Are the Olympic gold medals not made of real gold? Chinese Olympian Zhu Xueying won the gold in gymnastics for the trampoline but now says the medal seems to be peeling.

“#olympicmedal Was your medal … peeling off like this?” the 23-year-old athlete asked on Weibo, the Chinese social media platform. She also shared an image of the gold medal, with the peeling shown in the upper left corner.

Zhu said that she thought it was just dirt, according to TMZ, but that the spot grew larger as she picked at it. “Let me clarify this… I didn’t mean to peel the thing off at first,” she wrote. Zhu then posted the photo to ask other gold medal winners “if any other athlete experienced the same thing.”

Unsurprisingly, the gold medals at the Olympics are not made entirely of solid gold, the Olympic Committee confirmed to Zhu Xueying. The medals are made from mostly silver and recycled materials, coated with only 6 grams of gold.

Weighing at around 556 grams, a solid gold medal from the Olympics would have been worth around $34,700, and the Olympics gave out 339 medals in Tokyo. That would be quite an expensive endeavor for the Olympic Committee, who told Xueying that all that was peeling was the protective coating, claiming that the medal is completely fine.

“It does not affect the quality of the medal itself,” the Committee said.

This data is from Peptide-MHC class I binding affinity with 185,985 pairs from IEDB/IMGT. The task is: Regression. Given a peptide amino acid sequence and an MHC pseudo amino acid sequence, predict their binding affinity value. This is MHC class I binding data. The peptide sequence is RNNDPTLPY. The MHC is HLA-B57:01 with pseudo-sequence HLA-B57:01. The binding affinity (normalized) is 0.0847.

The Olympic Committee can also replace a medal, for a fee, according to TMZ. They keep a mold of the medal and can make a new one quite easily. Some of the recycled materials were donated by Japanese citizens, and the medal was formed through bits of mobile phones and other electronic devices.

Commenters responded to Zhu Xueying’s post arguing that they believed Olympians deserved something more valuable, but the Olympic Committee maintained that they chose to use recycled materials as an experiment for the 2020 Olympics in Tokyo in order to be more environmentally conscious.

“The medal’s value can be defined by the symbolic meaning behind it, not just how expensive the materials used to make it are,” Dylan Yang, a Chinese designer told The Global Times. “The same goes for China’s jade and gold medals. Japan’s recycling design actually represents the idea of sustainability and consciousness. These things are regarded as virtues in Japanese culture.”

“I didn’t think I would get a gold medal, but I think my performance was more stable compared to my practice,” Xueying said after winning the Women’s Trampoline Gymnastics event. “I put in a lot of effort to reach the podium.”

Scoring 56.635, Zhu Xueying took home the gold medal to defeat Canada’s Rosie MacLennan, the defending champion from the 2016 Olympics in Rio who did not score high enough to place on the podium in Tokyo. Behind her was fellow-teammate Liu Lingling of China, who took home the silver, and Britain’s Bryony Page, who won the bronze medal. The reigning world champion, Japan’s Hikaru Mori, did not qualify for the final round. It was China’s first medal in the Trampoline event since 2008.

“With the Olympic Games Tokyo 2020 being postponed for a year, I had more time to work to prepare and I made an effort to work on the things I wanted to improve,” Zhu said.

“It was a pleasure to watch,” the announcers said during her performance on the trampoline. “Beautiful lines set up by Zhu Xueying. She’s done it easily.”

The protective coating was not meant to peel off the gold medal, but the Olympic Committee said an investigation will be put forth should other gold medalists report similar findings.

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